The loss does appear to be logarithmic. Sort of. But I can't be sure. They are telling me 4-5% a day in charge. But the mileage loss is different.

The experience very much makes me think that cold weather has surprised the California design team.

Roadside Experience was shocked to learn that Philadelphia Intl. didn't have charging stations.

Welcome to the Northeast.

When I parked the car it said I had 140 miles to go. That was Thursday. 4 days later it tells me I have 74. I've got a 45 mile drive back home.

mal42north | 11. Februar 2013

Hopefully this is something that will be addressed when sleep mode is re-enabled. On the bright side, the monthly electricity savings will probably pay for the 3G data plan.

jat | 11. Februar 2013

I think looking at the projected range is conflating the actual state of charge in the battery with the projections of how many miles can be obtained from that charge. Tesla has already acknowledged that the calculations on range take into account how much energy can be extracted from the battery at its current temperature, and do not take into account the fact that the battery will warm up from being used.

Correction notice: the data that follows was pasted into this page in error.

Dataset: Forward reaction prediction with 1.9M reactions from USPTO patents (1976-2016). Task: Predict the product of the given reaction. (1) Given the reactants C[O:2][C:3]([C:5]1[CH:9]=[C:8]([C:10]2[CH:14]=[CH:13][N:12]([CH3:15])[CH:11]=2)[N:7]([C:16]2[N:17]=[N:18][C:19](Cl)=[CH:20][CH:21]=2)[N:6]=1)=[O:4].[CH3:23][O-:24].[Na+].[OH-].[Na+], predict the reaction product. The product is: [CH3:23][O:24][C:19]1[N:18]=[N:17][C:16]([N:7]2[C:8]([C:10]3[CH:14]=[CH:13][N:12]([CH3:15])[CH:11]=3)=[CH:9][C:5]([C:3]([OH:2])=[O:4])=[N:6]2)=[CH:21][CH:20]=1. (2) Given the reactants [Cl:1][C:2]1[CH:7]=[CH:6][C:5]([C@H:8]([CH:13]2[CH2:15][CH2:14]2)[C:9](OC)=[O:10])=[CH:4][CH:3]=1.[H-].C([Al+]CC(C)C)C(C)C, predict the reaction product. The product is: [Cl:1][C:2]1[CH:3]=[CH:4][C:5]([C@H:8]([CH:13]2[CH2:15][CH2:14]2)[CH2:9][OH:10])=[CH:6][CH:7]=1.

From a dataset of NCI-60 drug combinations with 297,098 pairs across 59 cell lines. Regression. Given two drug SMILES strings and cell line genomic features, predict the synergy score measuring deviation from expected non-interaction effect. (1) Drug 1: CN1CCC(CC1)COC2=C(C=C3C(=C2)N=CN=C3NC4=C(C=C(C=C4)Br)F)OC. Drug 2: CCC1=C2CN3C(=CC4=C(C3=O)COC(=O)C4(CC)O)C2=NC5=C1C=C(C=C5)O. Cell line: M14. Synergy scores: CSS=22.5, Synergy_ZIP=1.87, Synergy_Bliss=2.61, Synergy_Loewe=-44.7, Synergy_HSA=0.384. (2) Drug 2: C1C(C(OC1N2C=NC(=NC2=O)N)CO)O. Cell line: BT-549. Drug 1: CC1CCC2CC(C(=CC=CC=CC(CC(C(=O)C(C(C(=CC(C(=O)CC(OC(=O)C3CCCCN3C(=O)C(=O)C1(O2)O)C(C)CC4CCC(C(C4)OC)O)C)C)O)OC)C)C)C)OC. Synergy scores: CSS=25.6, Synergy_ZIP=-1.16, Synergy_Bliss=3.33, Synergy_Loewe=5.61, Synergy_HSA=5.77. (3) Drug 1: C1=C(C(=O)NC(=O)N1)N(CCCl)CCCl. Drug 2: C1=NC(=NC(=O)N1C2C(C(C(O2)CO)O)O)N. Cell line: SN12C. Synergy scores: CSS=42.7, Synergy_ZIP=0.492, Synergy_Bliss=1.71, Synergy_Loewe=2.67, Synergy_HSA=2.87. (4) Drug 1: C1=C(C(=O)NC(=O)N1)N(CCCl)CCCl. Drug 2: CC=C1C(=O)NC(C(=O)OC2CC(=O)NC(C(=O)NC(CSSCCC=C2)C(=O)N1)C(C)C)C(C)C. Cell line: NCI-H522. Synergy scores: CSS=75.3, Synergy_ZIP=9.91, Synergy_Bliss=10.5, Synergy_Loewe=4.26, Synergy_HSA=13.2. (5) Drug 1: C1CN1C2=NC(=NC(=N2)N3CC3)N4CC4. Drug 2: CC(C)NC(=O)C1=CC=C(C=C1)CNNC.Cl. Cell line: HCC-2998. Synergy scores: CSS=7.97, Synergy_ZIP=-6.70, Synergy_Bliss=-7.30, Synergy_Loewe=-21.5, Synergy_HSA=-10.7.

A more useful value would be the battery_level field in the charge_state API used by the mobile app (unfortunately you can't get that easily without writing code yourself at the moment), which should be just the battery's state of charge.

sergiyz | 11. Februar 2013

You can switch from miles to kwh, that should be more accurate.

nickjhowe | 11. Februar 2013

Though frustrating, I wouldn't be too worried. When they issued Software Version 4.0, loss dropped to 3-4 miles per day when not plugged in by using what TM calls 'sleep mode'. There were concerns that under certain scenarios the car might not come out of sleep mode 'gracefully' and so it was pulled in the 4.2 release. Based on conversations with TM it is definitely coming back; the only question is whether it will be days, weeks or months before it reappears.

July10Models | 11. Februar 2013

Usually on the drive home from work averaging about 400kWh/mi the battery recovers about 15 miles of ideal range from a cold start, sub freezing temperatures. I use 5 miles of range for a 20 mile trip. Of course I wouldn't set out on a 100mi trek with a cold battery showing 85mi left. We will still have to deal with this uncertainty in cold weather specially after deep sleep is re-enabled. It is just a fact of life with cold Li-ion chemistry.

Brian H | 11. Februar 2013

Get the ideal range and divide by 3. That's your SOC. Honest.

Brian H | 11. Februar 2013

Oh, not quite. I forgot the ideal changed to max 265. So, ideal range divided by 3, plus about 1/8. Pretty close. E.g.: If ideal shows 210 miles, you're at 70+9= 79% charge. If ideal shows 90 miles, you're at 30+4=34%. To the nearest 1%.

Klaus | 11. Februar 2013